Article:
Politics

Brexit coup as India trade deal could dwarf axed US pact – economy to outpace £9TN bloc

UK and India launch free trade agreement talks

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The UK’s move towards tightening relations with the Indo-Pacific region, and particularly its trade deal with India, could deliver “big economic benefits eventually comparable in scale to the now defunct US trade deal”, according to new research by the Resolution Foundation. Sophie Hale, Principal Economist at the UK-based think tank, said if a deal with India can be struck “there are big gains available for UK exporters as trade costs tumble”.

She said: “Business services – a key UK sector – is particularly well placed to benefit from what is expected to be India’s meteoric rise to the world’s third-largest import market (behind the US and China).”

The principal economist added Government analysis could in fact undervalue the potential opportunities for UK business service exporters, as India’s import demand for business services is expected to triple by 2030.

This is dependent on the trade deal “helping to correct underperforming of UK business services in India – accounting for just 1.7 percent of India’s imports compared to four percent for Malaysia and Singapore”.

The report noted India’s economy is growing much faster than the CPTPP bloc, whose imports are actually expected to grow at below the world average in the years ahead.

The CPTPP is a free-trade agreement among Australia, Brunei, Canada, Chile, Japan, Malaysia, Mexico, New Zealand, Peru, Singapore, and Vietnam, valued at a massive £9trillion.

The report adds: “While CPTPP is larger in terms of total imports, the potential gains may be smaller than a deal with India as 95 percent of trade to this group is already covered by existing agreements.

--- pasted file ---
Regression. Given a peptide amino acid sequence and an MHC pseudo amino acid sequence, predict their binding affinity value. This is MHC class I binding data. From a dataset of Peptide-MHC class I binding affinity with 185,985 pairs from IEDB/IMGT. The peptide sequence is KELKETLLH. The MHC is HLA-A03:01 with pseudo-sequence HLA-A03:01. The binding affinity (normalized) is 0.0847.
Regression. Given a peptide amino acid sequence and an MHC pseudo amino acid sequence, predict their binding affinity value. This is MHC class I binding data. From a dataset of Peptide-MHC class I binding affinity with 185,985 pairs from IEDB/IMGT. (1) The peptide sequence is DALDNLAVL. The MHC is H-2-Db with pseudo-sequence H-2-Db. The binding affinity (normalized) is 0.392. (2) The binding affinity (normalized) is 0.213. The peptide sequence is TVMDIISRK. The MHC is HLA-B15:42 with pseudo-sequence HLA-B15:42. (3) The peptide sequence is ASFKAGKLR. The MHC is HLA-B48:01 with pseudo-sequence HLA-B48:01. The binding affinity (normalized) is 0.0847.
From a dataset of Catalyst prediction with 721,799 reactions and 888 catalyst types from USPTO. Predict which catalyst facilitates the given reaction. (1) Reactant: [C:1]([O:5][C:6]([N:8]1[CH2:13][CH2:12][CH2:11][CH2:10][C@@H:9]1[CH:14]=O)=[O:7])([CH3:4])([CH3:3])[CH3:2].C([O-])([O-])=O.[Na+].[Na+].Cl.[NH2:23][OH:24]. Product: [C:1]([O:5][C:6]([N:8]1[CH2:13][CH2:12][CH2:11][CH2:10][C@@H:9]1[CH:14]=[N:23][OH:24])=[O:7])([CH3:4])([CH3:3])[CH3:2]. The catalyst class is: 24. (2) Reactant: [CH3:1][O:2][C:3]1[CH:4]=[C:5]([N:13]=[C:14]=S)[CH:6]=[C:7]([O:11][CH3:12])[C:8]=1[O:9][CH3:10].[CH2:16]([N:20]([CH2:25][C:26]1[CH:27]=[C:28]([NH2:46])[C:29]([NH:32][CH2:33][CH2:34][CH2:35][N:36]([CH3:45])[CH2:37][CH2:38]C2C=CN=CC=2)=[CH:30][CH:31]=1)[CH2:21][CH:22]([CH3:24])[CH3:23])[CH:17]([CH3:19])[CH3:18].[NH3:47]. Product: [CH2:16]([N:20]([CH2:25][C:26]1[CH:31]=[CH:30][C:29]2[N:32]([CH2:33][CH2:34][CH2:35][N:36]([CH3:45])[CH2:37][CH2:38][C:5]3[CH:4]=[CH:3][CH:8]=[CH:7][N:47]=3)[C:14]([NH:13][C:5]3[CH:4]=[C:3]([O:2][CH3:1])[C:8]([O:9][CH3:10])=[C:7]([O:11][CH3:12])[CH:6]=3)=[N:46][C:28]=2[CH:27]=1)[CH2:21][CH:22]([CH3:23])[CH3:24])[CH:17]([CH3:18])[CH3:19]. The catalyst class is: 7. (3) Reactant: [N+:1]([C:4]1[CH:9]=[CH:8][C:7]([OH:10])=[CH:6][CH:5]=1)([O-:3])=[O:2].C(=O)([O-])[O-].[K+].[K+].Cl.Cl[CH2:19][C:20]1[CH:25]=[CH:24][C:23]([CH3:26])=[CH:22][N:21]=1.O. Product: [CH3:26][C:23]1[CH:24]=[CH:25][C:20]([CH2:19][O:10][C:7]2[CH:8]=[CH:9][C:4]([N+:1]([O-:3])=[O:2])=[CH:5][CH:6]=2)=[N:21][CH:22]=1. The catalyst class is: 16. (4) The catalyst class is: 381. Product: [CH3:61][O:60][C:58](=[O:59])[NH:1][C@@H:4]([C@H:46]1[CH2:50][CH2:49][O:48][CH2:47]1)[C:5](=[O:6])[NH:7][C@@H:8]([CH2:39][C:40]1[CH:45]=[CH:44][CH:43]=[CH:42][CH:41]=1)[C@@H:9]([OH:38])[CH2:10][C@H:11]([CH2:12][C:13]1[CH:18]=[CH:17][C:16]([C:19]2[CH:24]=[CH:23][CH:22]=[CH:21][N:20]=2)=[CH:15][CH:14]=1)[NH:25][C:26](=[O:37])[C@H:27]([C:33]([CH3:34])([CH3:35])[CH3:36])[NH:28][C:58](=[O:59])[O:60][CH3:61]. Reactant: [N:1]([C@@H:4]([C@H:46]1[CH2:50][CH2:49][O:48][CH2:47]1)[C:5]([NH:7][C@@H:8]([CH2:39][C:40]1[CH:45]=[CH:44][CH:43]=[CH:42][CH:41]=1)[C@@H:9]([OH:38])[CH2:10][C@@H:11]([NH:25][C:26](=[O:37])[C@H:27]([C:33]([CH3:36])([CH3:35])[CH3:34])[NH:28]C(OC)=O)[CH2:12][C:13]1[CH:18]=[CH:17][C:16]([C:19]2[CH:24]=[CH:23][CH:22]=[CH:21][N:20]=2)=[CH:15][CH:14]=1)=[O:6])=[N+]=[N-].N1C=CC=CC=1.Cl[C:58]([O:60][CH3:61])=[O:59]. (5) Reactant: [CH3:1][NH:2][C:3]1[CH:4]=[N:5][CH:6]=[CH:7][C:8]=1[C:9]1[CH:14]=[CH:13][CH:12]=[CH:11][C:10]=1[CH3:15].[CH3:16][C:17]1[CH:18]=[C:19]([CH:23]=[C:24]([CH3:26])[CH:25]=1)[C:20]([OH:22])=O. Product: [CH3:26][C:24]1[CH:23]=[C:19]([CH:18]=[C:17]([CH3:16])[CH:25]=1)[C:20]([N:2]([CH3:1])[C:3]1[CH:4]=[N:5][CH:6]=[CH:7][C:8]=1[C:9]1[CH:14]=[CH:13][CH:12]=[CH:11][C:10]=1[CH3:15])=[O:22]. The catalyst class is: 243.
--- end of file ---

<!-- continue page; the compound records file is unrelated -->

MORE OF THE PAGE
A trade deal with India would likely generate significant export gains, especially for manufacturing sectors.

But the report also warned: “A deal with India exposes UK business to much greater future uncertainty, compared to a US deal, as India’s export specialisms are changing at a far faster rate.

“In the past 10 years eight sectors have emerged as new comparative advantage compared to just one in the US.

“Any deal will increase the exposure of UK firms to unpredictable future competition from India.”

The move to tighten relation in the Indo-Pacific region would mean joining the CPTPP and striking a bilateral trade deal with India.

Last February, then-International Trade Secretary Liz Truss spoke with ministers in Japan and New Zealand to request to join the CPTPP, with formal negotiations set to begin this year.

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The Department for International Trade said at the time joining this £9trillion pact would “deepen the UK’s access to fast-growing markets and major economies, including Mexico, Malaysia and Vietnam, for the benefit of UK business”.

It would also “cut tariffs for UK industries including food and drink, and cars, while also creating new opportunities for modern industries like tech and services, ultimately supporting and creating high-value jobs across the UK.

“Unlike EU membership, joining does not require the UK to cede control over our laws, borders, or money.

In 2019, UK trade with the group was worth a huge £11billion – up by eight percent since 2016.

Prime Minister Boris Johnson said at the time: “One year after our departure from the EU we are forging new partnerships that will bring enormous economic benefits for the people of Britain.

“Applying to be the first new country to join the CPTPP demonstrates our ambition to do business on the best terms with our friends and partners all over the world and be an enthusiastic champion of global free trade.”

Ms Truss had said: “Joining CPTPP will create enormous opportunities for UK businesses that simply weren’t there as part of the EU and deepen our ties with some of the fastest-growing markets in the world.

“It will mean lower tariffs for car manufacturers and whisky producers, and better access for our brilliant services providers, delivering quality jobs and greater prosperity for people here at home.

“We’re at the front of the queue and look forward to starting formal negotiations in the coming months.”

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